July 2018 • Canon 60D camera
Kirsten Flagstads pl. 1
OOn a hot sunny afternoon, I visited the Oslo Opera House (The Norwegian National Opera and Ballet). Designed by architectural firm Snøhetta, this striking building sits nicely at Oslo's once-industrial waterfront Bjørvika area. The broad, open walkway leads you up to the marble roof for you to get a 360 of Oslo. It felt like a giant wave floating you up from the waterfront. Clear blue skies today so I could see far into the distance.
The aluminium cladding on the walls outside had punched and concave circle patterns which gave it a look of braille. The walls were designed by local artists Astrid Løvaas and Kirsten Wagle. The white marble floor also had sculpted geometric patterns with some areas raised up. The marble roof is designed by the artists Kristian Blystad, Kalle Grude and Jorunn Sannes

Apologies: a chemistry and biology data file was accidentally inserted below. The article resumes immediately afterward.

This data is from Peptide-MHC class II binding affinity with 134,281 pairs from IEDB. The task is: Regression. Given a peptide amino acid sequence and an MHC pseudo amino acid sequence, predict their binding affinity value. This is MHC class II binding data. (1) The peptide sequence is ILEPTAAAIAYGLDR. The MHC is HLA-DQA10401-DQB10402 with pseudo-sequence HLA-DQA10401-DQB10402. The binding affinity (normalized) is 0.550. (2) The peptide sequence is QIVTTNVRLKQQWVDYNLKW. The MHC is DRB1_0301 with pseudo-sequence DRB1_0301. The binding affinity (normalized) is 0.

The Oslo Opera House was awarded the European Union Prize for Contemporary Architecture in 2009
The foyer is bright and minimal inside, thanks to the large windows. The entrance to the bathrooms from the coat room, has perforated cladding designed by the artist Olafur Eliasson.
He also help design the Harpa concert hall in Reykjavík, when I visited in July 2017. The diamond-like scales on the wall has a soft light behind that changes colour.
The main hall is made of light oak. The 'Wave Wall', is made from strips of golden oak that curves and flows around the foyer area and into the walls of the main hall.
The oak has been treated with amonia to give a dark tone. It is at the heart of the building and the material fits perfectly against with the glass and marble elsewhere.